Employee education is the foremost critical approach to avert the emerging risks of dumpster diving. Inappropriate disposing of company data or customers records is a sure way to data breach. By conducting frequent staff training and data dumping workshops, organizations can upgrade the basic understanding of their remote workforce.
Deciding on the secure data erasure software and investing in fail safe technologies to safely wipe and recycle drives is another great idea to ensure data protection. Degaussing or physical destruction generally render devices and drives unusable for further use. Hence, it is important to weigh in on the options to whether opt for physical destruction or select logical technique of secure overwriting. To prevent the technical assets exposed to cyber intruders, organizations are highly recommended to opt for certified data erasure solutions that are certified by competent third party certifying authorities. BitRaser is one such tool that has been approved and tested by CFTT, US laboratory accreditation body listed under NIST, which is a non-regulatory agency of the United States Department of Commerce.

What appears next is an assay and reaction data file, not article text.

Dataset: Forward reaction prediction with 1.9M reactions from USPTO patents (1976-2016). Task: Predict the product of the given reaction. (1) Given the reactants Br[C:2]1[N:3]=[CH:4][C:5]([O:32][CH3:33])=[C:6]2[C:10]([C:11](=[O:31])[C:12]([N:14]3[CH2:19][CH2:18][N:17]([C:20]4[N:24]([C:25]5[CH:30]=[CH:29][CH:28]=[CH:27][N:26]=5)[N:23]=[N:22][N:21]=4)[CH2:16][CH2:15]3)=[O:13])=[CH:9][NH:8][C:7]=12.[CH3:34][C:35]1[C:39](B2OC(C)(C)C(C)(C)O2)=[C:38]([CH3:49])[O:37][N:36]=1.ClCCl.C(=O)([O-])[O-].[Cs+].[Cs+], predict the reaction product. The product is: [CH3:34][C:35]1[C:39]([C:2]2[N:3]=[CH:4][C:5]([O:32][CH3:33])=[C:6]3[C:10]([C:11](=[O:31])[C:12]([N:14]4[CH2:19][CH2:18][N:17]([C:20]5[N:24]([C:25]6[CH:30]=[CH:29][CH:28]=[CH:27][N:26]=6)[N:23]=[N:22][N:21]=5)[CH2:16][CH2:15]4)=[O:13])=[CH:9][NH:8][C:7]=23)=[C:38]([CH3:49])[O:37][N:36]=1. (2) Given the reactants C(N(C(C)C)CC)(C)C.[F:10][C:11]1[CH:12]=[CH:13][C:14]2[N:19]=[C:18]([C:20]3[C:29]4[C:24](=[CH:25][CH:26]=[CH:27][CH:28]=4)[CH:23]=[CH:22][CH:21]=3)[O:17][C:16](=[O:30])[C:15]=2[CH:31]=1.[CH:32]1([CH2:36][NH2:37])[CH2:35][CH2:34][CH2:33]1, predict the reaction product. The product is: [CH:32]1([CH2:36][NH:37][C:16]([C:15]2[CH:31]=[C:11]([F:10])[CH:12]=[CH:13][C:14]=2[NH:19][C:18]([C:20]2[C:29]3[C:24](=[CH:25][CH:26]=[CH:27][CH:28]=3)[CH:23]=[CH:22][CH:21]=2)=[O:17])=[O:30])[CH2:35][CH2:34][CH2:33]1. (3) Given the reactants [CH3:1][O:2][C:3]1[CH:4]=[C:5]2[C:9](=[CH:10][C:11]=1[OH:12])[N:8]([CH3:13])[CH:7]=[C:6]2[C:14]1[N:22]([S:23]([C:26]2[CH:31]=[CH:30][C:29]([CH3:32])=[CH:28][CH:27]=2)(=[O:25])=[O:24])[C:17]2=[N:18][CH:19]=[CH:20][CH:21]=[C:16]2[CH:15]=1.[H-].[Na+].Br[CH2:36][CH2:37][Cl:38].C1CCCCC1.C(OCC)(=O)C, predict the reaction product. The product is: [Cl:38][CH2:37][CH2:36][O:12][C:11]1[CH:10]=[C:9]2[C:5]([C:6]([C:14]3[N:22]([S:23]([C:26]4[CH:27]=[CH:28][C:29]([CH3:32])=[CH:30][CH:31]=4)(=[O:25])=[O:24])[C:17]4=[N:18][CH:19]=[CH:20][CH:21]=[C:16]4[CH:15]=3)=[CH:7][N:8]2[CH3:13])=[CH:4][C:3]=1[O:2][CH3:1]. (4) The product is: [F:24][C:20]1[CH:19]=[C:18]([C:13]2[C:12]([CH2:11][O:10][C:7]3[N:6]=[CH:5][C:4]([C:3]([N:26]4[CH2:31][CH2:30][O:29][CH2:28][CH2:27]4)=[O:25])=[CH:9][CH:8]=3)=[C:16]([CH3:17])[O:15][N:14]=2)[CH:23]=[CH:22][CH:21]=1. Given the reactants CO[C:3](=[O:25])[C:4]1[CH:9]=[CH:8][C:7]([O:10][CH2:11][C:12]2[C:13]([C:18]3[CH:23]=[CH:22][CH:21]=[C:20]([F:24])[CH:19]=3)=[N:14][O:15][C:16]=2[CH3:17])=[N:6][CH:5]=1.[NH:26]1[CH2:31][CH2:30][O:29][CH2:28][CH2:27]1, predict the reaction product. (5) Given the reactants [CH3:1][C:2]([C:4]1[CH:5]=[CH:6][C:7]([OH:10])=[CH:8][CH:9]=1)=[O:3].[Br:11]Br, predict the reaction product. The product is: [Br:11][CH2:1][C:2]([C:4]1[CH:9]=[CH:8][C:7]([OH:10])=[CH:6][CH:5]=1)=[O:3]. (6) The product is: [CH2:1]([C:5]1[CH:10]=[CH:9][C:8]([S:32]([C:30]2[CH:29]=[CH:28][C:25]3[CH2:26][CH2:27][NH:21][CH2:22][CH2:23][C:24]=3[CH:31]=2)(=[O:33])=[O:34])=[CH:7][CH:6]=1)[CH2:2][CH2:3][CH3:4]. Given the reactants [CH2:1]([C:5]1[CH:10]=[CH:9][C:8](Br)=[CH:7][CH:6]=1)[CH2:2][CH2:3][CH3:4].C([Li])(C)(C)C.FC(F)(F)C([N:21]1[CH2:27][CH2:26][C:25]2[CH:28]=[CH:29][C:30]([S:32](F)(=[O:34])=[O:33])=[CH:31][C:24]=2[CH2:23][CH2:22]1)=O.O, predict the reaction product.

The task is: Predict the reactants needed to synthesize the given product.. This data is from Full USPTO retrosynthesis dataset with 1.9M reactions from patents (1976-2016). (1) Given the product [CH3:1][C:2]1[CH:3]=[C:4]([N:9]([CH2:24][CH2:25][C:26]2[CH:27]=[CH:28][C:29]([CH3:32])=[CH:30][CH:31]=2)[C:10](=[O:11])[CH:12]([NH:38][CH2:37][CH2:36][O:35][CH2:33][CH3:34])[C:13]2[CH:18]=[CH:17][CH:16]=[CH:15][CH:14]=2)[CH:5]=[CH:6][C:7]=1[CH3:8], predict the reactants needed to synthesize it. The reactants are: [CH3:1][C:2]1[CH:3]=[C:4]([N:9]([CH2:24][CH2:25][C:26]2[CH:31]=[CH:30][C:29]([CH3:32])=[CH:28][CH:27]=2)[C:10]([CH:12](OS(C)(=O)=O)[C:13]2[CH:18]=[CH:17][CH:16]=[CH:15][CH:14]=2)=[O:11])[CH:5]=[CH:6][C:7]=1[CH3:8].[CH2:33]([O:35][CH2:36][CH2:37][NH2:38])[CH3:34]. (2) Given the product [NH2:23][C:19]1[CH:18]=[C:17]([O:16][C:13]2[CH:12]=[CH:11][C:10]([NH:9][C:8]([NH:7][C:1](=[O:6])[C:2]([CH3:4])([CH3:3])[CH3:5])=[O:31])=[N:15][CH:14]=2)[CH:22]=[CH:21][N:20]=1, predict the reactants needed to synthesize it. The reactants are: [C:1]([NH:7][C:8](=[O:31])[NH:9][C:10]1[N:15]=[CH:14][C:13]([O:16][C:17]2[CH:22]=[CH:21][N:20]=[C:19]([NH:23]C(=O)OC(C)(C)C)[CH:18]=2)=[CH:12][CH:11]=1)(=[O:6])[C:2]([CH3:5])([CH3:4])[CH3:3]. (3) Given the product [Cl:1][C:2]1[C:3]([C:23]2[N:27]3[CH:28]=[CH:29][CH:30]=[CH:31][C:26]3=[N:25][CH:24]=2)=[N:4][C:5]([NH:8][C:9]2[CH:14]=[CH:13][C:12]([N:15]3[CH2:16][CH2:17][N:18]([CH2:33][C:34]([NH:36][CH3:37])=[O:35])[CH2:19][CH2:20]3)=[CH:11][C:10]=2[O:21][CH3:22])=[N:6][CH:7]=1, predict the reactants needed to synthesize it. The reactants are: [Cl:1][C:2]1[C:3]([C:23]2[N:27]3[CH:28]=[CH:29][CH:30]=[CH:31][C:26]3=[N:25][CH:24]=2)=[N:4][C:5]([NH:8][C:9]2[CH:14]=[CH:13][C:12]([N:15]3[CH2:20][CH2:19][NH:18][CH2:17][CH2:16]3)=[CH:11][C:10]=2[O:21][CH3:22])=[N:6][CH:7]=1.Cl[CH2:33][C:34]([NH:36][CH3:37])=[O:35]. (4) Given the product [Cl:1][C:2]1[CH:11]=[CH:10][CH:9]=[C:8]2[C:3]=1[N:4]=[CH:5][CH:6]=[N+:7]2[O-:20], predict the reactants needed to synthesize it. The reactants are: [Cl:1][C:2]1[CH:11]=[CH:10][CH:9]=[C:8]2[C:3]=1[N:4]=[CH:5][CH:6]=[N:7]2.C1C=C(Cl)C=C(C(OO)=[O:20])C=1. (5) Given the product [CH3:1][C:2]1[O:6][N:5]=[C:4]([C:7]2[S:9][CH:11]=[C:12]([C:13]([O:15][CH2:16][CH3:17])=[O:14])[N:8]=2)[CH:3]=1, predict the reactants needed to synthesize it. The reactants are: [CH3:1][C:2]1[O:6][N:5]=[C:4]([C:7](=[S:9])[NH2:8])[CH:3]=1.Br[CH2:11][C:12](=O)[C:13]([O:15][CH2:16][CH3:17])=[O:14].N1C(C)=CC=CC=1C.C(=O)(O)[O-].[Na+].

To avert dumpster divers from absorbing treasured data out of trash, it is crucial to imbibe and implement a data disposal policy. Make sure you formulate the policy as per the applicable data protection laws and regulations with guaranteed compliance for the enterprise. Rigorous execution of the data destruction policy is key to attain desired outcomes from a compliance standpoint. To get an in-depth insight on why and how of data destruction policy, click here.
Your devices in dumpsters not only reflect that the data they contain have highly likely chances of exposure but also that the devices that you dump have increasing chances of overburdening planet earth’s capacity to hold the burden. The best way to prevent dumpster diving is to completely reduce the need of a dumpster. There are greener alternatives to device disposal and organizations can either opt for recycling, refurbishing or repurposing their devices. An R2 Certified ITAD or NIST tested data erasure software can help them responsibly recycle and reuse their devices.